A soul perspective on life and suicide.

“This post was originally created 3 years ago. After sharing it amongst friends on social media, I received many heartfelt comments and messages. I am a New Zealand female living and traveling overseas. My ancestral lineage originates from Scotland and England but my family roots are bound closely with the land, rivers, ocean and mountains surrounding North Otago and Central Otago, New Zealand. As in all my posts, I draw from my own personal life experiences and inner knowing. I share my perspective on how we may grow towards a more compassionate understanding of each person’s journey in life. I do not pretend to have all the answers or to proclaim myself an expert in suicide prevention because I have learned each person’s healing journey, set of life challenges, cultural and ancestral wounding are unique and very personal. However, I do firmly believe the greatest gifts we can share with others on their life path are the experiences, compassion, wisdom and learning gained – from our own life’s journey. Please feel free to share your comments and feedback or send this post to anyone you feel could benefit from reading it.” – Jaymie Elder 20/11/2019

“A WASTED TALENT…”

“Jaymie, you are a wasted talent.” …. A statement from a family friend, who I reconnected with around 10 years ago. The person’s intentions were well-meaning. The statement came from a place of admiration for my artistic talents but also a concern.

Afterward, I remember doing some processing around our conversation and I knew then that the statement was a projection and therefore had less to do with me and more to do with the person’s feelings and life experiences. After many years of walking my own personal healing and spiritual path, I was living together with my soulmate in his home in a beautiful part of New Zealand and I was truly feeling happy and content in my life. However, I would be lying if I said these words did not trigger hurt from my past – and they have remained with me to this day.

The energy and symbolism behind these words have been a common thread throughout my life. A thread or belief, which is about “never feeling good enough”….which then leads into a deeper feeling of shame.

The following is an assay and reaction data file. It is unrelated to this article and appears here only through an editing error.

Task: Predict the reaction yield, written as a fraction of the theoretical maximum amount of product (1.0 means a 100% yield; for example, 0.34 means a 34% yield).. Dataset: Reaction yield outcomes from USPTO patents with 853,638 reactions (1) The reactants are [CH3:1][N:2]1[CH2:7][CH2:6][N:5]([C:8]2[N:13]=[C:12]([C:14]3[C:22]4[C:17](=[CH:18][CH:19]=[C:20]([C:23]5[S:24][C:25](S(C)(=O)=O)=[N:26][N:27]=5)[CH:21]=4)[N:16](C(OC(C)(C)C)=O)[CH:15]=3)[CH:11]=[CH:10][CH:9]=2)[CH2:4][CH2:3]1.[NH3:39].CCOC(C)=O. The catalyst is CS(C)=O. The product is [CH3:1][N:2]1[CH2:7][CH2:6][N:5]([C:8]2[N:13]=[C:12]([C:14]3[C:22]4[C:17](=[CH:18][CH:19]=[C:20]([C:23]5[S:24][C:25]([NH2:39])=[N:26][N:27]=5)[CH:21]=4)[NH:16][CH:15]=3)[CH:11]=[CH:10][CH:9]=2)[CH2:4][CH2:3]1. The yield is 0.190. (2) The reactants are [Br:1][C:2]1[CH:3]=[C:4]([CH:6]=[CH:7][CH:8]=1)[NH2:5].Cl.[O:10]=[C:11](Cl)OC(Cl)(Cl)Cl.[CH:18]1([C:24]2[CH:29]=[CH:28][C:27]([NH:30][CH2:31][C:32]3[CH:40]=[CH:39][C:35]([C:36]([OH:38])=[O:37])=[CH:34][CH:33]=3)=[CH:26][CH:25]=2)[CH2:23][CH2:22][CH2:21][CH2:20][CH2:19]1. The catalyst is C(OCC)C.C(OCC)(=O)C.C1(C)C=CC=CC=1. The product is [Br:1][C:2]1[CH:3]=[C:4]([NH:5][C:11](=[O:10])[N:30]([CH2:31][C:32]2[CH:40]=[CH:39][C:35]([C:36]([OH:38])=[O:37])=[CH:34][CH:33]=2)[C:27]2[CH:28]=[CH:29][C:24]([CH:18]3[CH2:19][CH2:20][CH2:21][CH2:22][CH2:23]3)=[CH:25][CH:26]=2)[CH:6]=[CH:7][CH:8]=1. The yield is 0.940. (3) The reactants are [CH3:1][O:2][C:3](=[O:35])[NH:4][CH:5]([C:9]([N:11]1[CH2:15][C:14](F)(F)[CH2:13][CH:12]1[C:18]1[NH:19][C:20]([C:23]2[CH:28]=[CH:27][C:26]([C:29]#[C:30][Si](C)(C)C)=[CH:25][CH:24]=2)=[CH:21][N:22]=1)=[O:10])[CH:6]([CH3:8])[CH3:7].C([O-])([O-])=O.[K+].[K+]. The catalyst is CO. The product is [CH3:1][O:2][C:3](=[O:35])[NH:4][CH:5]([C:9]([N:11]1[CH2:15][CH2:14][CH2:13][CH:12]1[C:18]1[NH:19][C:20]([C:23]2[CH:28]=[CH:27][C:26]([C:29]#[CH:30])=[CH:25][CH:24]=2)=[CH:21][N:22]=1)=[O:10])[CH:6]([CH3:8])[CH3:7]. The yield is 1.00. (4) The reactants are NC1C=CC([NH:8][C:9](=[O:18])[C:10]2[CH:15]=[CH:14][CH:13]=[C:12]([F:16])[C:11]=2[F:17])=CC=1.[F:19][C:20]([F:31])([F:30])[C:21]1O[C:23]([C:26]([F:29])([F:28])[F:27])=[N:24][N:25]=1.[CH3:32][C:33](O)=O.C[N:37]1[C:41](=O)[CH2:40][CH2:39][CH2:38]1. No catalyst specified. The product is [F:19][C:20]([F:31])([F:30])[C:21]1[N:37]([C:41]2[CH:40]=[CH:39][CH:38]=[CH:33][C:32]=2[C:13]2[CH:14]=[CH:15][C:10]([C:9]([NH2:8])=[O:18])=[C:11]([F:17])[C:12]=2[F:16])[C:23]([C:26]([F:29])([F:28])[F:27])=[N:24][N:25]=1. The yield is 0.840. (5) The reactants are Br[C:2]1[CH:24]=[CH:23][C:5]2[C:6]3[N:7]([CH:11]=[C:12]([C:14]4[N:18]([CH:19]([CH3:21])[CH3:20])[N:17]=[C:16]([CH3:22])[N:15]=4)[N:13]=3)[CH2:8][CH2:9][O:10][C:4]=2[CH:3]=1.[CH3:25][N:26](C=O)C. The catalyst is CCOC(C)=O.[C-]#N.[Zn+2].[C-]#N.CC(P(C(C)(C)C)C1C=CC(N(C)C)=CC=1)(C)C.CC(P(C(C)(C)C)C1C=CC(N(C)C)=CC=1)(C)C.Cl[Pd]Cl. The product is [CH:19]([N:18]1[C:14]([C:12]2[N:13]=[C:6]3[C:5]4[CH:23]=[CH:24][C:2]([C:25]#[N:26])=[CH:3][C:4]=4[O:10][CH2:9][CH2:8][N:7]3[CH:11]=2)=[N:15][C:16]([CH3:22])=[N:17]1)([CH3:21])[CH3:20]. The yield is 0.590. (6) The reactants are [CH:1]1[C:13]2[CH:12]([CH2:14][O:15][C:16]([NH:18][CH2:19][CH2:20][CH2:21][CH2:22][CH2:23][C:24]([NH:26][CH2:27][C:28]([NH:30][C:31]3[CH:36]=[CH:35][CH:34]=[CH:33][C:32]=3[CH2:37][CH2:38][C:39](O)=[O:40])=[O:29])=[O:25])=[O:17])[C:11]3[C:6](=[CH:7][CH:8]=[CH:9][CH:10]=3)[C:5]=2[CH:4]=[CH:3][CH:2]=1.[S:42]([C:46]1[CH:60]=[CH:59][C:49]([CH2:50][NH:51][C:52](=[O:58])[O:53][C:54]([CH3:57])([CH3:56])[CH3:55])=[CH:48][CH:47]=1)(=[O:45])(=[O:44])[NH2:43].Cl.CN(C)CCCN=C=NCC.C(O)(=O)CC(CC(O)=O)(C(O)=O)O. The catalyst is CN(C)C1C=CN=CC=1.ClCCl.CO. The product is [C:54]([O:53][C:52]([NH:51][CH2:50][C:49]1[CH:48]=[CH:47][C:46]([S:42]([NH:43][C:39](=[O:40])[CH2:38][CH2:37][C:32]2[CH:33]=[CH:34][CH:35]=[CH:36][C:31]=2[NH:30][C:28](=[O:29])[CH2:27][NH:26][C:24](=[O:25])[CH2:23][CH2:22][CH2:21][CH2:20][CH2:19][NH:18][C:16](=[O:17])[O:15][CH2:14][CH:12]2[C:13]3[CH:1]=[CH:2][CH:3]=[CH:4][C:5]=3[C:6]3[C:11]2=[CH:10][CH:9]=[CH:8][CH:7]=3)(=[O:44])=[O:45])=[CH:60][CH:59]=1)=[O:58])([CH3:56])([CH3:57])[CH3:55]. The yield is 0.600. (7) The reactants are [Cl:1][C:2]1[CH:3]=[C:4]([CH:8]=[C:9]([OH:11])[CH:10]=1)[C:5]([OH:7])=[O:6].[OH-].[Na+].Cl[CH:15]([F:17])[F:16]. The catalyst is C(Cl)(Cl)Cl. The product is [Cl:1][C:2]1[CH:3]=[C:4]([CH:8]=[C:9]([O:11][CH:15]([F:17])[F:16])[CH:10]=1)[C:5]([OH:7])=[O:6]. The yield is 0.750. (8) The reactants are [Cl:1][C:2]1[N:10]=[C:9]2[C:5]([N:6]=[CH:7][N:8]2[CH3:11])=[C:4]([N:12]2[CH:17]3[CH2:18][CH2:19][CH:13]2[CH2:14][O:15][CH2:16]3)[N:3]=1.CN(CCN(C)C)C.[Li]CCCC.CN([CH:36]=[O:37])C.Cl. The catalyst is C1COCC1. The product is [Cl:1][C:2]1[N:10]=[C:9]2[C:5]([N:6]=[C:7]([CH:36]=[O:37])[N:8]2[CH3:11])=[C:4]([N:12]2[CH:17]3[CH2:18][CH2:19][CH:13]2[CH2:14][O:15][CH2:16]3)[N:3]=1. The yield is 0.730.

In our modern world, there is much pressure and expectation to achieve through our mind or body. I’ve touched on this subject several times in earlier posts. In this post, I want to address this growing pressure, which is affecting our young people and what we need to focus on – if we choose a path of healing and transformation.

The fact is, in our modern world people judge success externally, like being “well known” …making a lot of money… owning or accumulating material possessions…. youtube and social media popularity,… flying here and there around the world… being physically attractive and fit… or being “driven”, motivated, positive or always “busy”.

In my own life, the pressure I have felt to achieve and appear perfect on the outside has challenged me to redefine what success really means. In my early twenties, I realised that society’s definition of success and perfection would never fit who I truly am and the only way I could find real happiness and fulfillment was to follow the guidance of my own heart and soul.

On reflection, I see that from the “outside” the choices I made and the path I forged and created for myself may have appeared irrational, unconventional, obscure and unplanned to some people. However, as I began to view my life choices more from the “inside” and less how others and society perceived me, I came to realise that the most important was that I listened to my own intuition and followed my heart and soul. I now know that this way never demonstrates a carefully-calculated-straightpath because it is open to flow and spontaneously change as we grow to become more authentically who we are.

snailgrass


We have a choice…